Moon Dreams
Martha Tilton — The Liltin' Miss Tilton (EMI-Capitol, 1942)
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Israel
Bill Evans — Explorations (Riverside, 1961)
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Move
Charlie Parker — One Night in Birdland (Columbia/Sony, 1950)

Notes: With Bud Powell on piano, Fats Navarro on trumpet, Art Blakey on drums.

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Rocker
Elliot Lawrence — Plays Gerry Mulligan Arrangements (Fantasy, 1955)
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Deception
Gerry Mulligan — Re-Birth of the Cool (GRP Records, 1992)

Notes: Midpoint music bed

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album cover
Jeru
Claude Thornhill — 1949-1953 Performances (Hep, 1953)
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Hallucinations (Budo)
Bud Powell — The Genius of Bud Powell (Verve, 1951)
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Venus de Milo
Gerry Mulligan — The Gerry Mulligan Songbook (Pacific Jazz, 1957)

Notes: Also available on Gerry Mulligan's Mosaic Select set.

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The Queen's Fancy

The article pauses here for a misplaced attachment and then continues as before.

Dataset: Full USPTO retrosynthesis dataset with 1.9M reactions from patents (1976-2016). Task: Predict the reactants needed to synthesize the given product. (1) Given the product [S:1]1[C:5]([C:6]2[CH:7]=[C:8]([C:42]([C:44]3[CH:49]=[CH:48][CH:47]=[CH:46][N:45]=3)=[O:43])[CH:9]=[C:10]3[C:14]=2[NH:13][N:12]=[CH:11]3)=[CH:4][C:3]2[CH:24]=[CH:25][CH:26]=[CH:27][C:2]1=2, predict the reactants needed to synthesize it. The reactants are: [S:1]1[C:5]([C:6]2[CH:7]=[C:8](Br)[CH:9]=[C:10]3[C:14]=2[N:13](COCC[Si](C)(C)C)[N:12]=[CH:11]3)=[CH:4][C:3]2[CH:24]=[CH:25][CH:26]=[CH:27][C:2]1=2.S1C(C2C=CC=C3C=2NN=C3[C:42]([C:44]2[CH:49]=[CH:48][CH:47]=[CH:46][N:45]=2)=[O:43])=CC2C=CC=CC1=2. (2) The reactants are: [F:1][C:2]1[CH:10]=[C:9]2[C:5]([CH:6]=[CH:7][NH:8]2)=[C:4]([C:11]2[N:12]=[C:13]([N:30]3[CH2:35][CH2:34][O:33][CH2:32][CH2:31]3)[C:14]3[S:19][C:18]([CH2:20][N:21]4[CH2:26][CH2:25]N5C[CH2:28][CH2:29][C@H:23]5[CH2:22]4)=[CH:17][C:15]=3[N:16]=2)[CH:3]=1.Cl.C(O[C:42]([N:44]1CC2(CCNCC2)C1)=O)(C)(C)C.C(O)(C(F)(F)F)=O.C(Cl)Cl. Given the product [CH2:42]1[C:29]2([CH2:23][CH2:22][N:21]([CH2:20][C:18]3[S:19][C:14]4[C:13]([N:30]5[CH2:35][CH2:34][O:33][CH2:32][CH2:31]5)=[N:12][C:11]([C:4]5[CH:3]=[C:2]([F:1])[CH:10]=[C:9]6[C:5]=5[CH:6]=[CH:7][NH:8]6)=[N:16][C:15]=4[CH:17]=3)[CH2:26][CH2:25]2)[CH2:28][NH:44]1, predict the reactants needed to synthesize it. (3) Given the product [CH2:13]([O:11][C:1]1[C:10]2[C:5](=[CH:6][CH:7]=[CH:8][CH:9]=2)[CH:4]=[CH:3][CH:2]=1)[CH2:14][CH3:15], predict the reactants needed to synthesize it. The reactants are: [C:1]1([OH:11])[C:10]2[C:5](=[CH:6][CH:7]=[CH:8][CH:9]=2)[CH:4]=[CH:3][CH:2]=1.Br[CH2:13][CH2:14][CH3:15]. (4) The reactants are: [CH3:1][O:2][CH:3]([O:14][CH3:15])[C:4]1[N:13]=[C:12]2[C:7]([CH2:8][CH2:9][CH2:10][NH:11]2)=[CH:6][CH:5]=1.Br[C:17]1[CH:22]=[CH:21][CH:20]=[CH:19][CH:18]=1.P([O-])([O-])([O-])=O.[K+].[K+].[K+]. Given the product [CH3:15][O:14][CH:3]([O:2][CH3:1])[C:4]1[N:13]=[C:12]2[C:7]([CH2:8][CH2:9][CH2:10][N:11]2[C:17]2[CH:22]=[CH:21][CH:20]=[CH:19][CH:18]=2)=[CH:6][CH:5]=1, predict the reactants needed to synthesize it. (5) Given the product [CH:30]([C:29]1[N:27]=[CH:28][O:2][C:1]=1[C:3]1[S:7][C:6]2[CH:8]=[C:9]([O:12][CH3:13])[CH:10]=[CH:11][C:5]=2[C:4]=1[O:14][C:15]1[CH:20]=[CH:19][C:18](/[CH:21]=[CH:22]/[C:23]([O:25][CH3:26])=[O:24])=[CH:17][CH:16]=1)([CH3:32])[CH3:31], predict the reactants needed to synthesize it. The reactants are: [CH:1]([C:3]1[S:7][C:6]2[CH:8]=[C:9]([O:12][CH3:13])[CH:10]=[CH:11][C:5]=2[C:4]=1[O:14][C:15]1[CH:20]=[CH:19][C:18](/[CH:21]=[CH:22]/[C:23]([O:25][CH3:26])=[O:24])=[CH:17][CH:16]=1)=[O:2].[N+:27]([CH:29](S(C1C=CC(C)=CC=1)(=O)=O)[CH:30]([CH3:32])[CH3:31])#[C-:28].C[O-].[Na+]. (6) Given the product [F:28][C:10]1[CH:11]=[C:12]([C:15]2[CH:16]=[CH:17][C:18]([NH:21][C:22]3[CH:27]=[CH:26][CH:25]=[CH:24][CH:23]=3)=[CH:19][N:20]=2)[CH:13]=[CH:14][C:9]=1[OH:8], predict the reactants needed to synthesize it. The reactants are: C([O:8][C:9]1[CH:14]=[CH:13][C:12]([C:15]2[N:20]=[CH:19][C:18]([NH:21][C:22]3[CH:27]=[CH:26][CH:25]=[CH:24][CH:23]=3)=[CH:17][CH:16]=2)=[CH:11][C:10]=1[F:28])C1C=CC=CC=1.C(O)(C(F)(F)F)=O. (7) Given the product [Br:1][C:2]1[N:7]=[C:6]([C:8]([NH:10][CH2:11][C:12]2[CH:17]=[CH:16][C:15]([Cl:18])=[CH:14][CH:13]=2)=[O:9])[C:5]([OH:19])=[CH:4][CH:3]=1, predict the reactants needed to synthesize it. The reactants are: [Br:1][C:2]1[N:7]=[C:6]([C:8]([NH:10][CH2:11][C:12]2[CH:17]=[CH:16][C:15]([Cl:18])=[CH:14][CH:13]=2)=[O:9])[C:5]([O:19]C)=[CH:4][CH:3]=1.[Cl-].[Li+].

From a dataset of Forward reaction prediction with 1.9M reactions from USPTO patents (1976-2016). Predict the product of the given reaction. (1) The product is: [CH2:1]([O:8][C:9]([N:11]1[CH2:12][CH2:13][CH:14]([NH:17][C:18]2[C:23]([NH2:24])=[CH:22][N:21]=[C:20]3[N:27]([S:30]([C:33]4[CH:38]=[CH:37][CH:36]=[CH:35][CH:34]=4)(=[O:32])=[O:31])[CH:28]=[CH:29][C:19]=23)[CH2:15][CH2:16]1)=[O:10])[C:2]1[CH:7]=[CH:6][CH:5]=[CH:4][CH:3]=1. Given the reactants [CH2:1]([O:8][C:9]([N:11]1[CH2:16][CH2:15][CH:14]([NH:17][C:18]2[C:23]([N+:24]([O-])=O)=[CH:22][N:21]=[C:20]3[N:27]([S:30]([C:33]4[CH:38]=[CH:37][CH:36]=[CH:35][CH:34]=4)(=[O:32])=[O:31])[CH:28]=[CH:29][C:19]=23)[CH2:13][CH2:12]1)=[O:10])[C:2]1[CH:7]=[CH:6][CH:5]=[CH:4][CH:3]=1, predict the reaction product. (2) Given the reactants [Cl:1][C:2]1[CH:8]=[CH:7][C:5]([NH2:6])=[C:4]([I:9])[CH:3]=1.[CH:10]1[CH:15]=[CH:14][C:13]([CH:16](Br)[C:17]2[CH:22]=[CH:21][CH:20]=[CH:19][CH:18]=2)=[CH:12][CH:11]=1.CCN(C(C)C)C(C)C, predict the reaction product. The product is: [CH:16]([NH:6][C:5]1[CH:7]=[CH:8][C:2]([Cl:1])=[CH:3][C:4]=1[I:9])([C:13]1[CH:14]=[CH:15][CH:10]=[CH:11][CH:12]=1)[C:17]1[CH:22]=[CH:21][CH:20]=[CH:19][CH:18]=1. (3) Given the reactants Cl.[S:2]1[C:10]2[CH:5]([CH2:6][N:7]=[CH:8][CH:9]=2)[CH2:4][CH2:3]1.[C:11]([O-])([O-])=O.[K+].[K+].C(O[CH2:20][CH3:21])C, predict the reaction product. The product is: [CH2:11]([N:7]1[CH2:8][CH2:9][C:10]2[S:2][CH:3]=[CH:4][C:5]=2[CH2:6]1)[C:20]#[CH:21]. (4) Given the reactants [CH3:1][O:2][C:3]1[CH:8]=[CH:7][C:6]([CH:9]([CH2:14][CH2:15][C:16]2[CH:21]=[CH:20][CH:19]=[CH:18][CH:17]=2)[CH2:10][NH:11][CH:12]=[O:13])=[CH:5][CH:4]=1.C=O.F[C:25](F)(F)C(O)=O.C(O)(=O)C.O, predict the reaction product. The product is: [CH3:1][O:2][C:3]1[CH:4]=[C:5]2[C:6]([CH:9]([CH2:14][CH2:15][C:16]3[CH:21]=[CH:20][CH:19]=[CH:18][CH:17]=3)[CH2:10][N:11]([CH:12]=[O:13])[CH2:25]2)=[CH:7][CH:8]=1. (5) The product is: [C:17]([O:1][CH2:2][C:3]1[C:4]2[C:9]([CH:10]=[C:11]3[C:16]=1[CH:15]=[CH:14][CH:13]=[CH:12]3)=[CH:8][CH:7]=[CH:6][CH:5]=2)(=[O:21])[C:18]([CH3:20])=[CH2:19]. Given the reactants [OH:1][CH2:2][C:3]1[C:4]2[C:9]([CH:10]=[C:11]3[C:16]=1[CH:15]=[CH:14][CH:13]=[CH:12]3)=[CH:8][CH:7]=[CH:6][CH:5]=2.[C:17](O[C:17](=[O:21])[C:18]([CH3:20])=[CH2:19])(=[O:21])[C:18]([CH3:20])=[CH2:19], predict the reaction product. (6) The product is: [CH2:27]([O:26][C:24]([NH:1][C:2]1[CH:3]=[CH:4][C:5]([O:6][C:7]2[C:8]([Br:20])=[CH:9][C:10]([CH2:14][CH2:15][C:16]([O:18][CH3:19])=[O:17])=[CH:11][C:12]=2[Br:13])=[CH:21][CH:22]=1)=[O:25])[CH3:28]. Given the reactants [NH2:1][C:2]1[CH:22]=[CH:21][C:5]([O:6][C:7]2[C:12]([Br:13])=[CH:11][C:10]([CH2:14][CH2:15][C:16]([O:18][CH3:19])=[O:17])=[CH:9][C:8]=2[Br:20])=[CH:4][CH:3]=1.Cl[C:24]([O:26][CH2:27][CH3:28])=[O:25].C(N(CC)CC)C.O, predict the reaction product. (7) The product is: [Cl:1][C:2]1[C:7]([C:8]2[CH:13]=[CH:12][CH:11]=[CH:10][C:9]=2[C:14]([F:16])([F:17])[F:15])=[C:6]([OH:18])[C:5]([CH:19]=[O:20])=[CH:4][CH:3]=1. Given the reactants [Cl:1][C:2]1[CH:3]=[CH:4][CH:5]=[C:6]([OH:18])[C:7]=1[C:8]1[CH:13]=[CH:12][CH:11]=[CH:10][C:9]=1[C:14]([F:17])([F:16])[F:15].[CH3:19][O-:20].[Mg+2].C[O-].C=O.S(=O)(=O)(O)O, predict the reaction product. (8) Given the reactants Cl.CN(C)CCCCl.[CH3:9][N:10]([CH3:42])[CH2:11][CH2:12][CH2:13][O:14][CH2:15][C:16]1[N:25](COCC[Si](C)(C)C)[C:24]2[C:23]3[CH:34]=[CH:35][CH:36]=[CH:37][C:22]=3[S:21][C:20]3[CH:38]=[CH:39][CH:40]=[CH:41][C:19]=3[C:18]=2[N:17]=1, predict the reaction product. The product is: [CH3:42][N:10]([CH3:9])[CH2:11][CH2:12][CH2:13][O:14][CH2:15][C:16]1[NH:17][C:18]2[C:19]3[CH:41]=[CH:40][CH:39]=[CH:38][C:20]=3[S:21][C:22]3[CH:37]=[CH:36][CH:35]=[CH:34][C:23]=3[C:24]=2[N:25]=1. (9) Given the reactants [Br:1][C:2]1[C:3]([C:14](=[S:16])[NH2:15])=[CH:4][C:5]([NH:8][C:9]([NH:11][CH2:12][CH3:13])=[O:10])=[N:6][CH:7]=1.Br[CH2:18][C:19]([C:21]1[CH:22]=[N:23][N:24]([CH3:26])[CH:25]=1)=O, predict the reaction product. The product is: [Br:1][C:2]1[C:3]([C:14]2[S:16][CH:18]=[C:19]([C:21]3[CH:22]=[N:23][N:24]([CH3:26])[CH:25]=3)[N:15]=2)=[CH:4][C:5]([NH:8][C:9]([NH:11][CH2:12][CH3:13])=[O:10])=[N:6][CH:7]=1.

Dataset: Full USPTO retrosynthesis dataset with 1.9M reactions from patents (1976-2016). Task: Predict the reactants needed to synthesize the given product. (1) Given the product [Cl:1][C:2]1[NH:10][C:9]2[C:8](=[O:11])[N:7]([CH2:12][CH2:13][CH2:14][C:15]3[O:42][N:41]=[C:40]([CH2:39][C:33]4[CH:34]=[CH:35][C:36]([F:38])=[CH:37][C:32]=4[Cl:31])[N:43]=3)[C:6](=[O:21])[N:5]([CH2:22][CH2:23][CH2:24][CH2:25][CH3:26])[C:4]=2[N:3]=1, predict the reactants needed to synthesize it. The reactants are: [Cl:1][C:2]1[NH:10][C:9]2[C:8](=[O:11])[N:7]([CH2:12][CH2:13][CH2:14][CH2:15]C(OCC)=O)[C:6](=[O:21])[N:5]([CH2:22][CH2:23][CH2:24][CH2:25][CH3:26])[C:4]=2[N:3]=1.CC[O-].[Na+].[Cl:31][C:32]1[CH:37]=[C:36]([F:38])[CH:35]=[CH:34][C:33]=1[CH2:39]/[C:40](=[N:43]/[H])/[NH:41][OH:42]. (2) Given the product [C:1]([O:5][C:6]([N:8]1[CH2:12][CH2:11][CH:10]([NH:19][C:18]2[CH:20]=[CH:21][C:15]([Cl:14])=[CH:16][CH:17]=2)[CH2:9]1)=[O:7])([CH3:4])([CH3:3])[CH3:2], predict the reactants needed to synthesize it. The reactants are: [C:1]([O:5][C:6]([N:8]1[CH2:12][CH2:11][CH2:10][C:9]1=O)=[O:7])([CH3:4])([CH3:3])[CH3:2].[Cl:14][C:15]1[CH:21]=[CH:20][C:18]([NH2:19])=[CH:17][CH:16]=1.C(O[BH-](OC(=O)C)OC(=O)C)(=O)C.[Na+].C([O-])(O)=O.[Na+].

Modern Jazz Quartet — Django (Prestige, 1953)

Notes: Updated version of John Lewis' "Rouge."

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Bebop Lives (Boplicity)
Mark Murphy — Stolen...and Other Moments (32 Jazz, 1981)
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Darn That Dream
Ahmad Jamal — Cross Country Tour: 1958-1961 (Chess/GRP, 1961)
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David Brent Johnson

Born in Indianapolis, Indiana, David Brent Johnson moved to Bloomington in 1991. He is an alumnus of Indiana University, and began working with WFIU in 2002. Currently, David serves as jazz producer and systems coordinator at the station. His interests include literature, history, music, writing, and movies.

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  • Bill Forbes

    A great idea for a show, David! Even the names of the Birth of the Cool tunes have something enigmatic, evocative and poetic about them: “Move”, “Jeru”, “Moon Dreams”, “Venus de Milo”, “Budo”, “Deception”, “Godchild”, “Boplicity”, “Rocker”, “Israel”, “Rouge” …. The fact that they were recorded by a very unusual group – a nonet – means that covers are inevitably in new formats which reveal further aspects of the tunes. “Godchild”, for example, has been reprised by the Woody Herman Orchestra and by a Gerry Mulligan piano trio. And some of these tunes have great staying power! Bill Charlap recently recorded “Rocker” and “Godchild”, some 57 years after the nonet sides! Looking in the opposite direction – to recordings which pre-date the Birth of the Cool sessions – it’ll be interesting to hear the 1942 precedent for “Moon Dreams”. A new one on me!

  • http://recordsresources.com birth records

    hi friend i read this site and i like this site !